Sex trafficking gangs in Italy left thousands of Nigerian sex trafficking survivors destitute of basic needs during the COVID-19 pandemic.
The exploited women, and their children, were abandoned and left in isolation without food or money during the country’s three-month lockdown, which started in March, according to a recent report by the Guardian. Without employment legal protections or benefits, the women lacked access to assistance and resorted to volunteer initiatives to survive.
“In the eyes of sex traffickers these women are subhuman, exploited to enrich their pimps, who treat them like ATMs,” Alberto Mossino, co-founder of the anti-trafficking organization Piam Onlus, told the Guardian. “And when the ATM runs out of cash, they discard it and look for another one.”
Several groups have stepped in to offer survivors support. The organization Dedalus, which provides social services to trafficking survivors and other communities, launched a crowdfunding campaign in Naples to supply Nigerian sex trafficking survivors with food and other forms of aid.
Some of the women were left on the streets after their landlords kicked them out because they could not afford rent, Dedalus reported.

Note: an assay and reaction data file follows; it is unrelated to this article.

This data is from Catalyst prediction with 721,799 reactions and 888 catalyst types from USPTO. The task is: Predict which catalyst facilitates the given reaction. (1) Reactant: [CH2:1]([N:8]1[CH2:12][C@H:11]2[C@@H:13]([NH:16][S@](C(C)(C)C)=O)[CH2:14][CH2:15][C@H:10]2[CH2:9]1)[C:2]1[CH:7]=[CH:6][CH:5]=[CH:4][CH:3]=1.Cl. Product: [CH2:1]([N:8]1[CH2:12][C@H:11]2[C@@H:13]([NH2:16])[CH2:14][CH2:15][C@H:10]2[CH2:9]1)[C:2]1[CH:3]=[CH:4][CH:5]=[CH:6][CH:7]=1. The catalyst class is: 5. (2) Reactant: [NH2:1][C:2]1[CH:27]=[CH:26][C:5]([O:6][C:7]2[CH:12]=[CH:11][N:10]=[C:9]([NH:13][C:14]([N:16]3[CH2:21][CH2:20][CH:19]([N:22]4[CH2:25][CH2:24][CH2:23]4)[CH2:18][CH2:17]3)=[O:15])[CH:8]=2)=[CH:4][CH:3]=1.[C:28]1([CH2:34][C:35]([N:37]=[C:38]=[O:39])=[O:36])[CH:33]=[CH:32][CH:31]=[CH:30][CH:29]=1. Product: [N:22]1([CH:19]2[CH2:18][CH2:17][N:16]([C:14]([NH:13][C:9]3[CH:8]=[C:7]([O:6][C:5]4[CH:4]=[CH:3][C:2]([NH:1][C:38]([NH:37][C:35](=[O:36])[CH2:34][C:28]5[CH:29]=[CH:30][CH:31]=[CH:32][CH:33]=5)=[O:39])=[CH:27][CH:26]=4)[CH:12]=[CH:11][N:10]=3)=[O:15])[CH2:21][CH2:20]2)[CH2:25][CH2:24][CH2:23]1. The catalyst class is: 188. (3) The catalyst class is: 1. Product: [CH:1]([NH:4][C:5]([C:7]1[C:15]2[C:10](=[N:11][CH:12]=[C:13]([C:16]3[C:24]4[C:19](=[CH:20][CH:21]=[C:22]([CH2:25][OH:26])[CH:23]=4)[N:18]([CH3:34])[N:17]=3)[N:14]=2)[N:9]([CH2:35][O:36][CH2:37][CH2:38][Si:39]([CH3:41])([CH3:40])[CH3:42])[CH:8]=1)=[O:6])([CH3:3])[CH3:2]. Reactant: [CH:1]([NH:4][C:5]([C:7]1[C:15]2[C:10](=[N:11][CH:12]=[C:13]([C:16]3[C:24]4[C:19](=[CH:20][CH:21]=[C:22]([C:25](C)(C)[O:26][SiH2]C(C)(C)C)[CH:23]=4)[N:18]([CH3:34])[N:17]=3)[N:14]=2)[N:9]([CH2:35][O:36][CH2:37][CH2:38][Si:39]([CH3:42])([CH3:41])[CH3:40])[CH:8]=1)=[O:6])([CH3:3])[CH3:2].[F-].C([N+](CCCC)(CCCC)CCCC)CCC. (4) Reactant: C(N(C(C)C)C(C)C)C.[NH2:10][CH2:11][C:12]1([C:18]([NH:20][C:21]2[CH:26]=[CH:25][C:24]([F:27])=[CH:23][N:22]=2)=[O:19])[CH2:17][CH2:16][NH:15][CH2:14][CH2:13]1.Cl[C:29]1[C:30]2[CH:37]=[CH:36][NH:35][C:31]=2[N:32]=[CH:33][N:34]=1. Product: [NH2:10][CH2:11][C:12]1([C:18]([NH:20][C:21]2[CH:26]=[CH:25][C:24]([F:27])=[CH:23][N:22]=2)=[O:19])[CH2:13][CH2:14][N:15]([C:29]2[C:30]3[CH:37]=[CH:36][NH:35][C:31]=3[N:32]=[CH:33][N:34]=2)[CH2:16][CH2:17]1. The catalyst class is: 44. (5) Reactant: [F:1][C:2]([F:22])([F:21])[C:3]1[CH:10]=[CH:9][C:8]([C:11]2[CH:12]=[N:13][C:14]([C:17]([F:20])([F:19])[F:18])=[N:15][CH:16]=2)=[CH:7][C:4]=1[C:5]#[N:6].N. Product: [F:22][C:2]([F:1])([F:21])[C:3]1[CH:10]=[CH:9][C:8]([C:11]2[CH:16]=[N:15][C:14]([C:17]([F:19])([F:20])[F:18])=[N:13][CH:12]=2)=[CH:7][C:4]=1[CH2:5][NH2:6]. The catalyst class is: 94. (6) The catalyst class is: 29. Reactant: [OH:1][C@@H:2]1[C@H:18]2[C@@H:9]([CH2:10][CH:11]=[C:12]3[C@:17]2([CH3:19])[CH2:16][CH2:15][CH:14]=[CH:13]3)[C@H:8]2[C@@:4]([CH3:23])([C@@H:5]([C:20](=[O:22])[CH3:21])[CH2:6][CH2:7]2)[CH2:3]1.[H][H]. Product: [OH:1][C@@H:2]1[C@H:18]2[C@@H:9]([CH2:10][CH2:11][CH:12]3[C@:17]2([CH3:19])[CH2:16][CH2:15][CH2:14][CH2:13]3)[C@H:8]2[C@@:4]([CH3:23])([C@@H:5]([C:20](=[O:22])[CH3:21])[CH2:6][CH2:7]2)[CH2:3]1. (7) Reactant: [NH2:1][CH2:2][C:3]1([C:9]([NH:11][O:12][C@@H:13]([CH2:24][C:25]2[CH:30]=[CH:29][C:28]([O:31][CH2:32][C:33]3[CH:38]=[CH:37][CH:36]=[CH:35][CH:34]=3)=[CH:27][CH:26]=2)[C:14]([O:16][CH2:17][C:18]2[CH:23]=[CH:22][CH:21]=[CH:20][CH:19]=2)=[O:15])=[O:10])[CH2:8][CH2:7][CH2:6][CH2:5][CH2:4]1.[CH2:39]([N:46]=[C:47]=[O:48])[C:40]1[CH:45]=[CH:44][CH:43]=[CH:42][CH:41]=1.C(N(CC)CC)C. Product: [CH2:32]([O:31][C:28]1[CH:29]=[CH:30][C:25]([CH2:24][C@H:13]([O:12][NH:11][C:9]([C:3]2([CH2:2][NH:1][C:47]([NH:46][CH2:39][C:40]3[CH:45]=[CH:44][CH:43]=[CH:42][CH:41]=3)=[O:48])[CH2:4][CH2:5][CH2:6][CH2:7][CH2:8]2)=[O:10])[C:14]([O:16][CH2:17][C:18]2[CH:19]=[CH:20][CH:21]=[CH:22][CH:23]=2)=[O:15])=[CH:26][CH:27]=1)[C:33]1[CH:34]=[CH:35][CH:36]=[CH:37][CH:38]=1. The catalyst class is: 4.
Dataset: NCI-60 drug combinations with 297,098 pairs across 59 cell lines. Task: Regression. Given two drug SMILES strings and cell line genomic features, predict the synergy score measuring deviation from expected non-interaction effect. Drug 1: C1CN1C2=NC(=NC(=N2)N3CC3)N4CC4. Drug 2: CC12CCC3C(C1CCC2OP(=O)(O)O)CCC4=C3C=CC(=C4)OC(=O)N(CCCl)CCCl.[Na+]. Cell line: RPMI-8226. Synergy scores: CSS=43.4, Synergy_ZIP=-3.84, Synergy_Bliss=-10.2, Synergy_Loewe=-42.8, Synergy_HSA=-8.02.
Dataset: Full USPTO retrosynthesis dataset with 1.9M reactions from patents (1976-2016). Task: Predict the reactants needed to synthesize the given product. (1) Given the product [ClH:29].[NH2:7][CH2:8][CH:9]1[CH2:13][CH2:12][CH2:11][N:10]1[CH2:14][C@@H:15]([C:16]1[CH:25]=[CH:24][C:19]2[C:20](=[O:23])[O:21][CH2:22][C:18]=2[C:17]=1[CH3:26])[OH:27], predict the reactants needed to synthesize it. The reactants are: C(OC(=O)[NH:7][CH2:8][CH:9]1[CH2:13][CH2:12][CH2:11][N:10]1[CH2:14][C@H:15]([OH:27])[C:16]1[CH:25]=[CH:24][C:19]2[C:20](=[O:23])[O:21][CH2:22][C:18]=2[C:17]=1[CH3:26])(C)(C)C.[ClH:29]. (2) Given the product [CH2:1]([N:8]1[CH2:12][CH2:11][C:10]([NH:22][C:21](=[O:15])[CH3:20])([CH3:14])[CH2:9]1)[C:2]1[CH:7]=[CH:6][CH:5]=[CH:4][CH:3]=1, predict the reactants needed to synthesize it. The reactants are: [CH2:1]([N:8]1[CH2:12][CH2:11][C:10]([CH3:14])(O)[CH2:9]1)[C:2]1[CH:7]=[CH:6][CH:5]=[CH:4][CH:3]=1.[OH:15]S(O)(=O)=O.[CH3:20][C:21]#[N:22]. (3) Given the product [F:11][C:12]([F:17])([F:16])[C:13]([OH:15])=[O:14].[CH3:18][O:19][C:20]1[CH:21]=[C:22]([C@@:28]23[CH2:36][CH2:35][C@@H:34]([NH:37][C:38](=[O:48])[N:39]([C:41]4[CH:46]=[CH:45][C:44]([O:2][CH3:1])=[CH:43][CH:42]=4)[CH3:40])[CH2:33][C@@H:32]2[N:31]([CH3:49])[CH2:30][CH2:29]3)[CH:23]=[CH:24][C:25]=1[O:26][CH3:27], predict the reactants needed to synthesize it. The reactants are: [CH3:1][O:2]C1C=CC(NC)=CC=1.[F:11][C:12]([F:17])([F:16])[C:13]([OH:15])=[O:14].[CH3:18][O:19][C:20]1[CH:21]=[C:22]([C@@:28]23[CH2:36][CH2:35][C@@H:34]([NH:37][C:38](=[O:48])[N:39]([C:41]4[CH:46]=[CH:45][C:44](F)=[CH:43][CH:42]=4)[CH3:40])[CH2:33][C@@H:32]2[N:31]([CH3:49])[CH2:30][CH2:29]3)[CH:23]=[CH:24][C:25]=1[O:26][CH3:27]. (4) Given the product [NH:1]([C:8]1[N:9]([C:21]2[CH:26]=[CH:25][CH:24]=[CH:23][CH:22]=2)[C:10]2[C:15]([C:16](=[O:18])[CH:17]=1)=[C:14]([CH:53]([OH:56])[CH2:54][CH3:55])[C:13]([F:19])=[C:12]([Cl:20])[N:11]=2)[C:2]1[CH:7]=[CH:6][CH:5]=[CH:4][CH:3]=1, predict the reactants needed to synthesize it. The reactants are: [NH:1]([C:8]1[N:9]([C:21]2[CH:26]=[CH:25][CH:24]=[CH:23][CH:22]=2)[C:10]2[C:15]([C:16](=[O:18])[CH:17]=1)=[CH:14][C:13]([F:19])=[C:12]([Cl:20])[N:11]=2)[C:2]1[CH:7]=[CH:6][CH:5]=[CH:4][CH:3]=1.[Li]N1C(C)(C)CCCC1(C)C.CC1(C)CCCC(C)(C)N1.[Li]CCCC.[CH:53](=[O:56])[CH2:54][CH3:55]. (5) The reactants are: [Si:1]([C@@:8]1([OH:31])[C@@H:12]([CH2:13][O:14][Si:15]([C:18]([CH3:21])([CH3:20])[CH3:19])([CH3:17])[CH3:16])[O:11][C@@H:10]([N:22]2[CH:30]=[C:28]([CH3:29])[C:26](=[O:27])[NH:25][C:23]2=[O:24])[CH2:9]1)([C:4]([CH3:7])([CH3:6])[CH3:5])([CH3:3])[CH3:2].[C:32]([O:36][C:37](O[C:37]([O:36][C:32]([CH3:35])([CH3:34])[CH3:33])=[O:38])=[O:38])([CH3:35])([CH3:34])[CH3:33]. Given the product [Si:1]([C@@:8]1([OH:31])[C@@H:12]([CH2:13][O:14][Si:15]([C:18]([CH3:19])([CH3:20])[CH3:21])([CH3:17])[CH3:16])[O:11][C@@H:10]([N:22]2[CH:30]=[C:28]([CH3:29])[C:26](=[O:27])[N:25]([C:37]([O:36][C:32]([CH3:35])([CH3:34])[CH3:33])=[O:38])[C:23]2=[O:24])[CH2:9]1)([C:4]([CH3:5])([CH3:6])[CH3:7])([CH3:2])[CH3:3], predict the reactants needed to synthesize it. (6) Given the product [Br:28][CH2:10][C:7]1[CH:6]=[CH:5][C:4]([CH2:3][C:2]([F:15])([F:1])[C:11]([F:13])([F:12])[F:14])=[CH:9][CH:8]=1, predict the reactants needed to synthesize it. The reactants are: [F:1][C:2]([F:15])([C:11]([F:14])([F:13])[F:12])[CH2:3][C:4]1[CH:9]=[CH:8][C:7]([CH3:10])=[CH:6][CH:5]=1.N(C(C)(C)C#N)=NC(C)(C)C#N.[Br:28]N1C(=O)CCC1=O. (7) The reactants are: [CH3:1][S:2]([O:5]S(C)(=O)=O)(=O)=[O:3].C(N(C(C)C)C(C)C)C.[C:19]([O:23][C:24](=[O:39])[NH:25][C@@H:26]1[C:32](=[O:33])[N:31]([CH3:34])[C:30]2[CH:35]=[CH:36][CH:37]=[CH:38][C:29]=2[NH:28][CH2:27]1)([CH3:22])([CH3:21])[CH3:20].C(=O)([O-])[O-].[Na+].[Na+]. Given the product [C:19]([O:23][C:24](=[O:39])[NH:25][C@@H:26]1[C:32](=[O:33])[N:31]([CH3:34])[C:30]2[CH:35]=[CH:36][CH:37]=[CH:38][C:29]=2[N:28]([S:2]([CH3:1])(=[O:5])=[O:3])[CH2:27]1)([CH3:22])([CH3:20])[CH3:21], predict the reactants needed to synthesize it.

Italy has become a sex trafficking hotspot in recent years, and 80% of the tens of thousands of Nigerian women who arrived in Italy from Libya were survivors of sex trafficking gangs, according to UN’s International Office for Migration (IOM). These women are often forced into sex work to pay off large debts of over $40,000. Traffickers, many of them older former sex workers themselves, are known to control the women remotely from other countries and use black magic rituals known as “juju” to manipulate and through fear and psychological torment, according to the Guardian.
Anti-trafficking organizations are seeing an uptick in women asking help to leave their traffickers during the pandemic, they told the Guardian. Travel restrictions and limited social and public services are making it more difficult for human trafficking survivors to escape and return home, according to the UN Office on Drugs and Crime (UNODC). The office urges governments to ensure survivors are guaranteed access to essential services to receive support to avoid further sexual exploitation of women and children.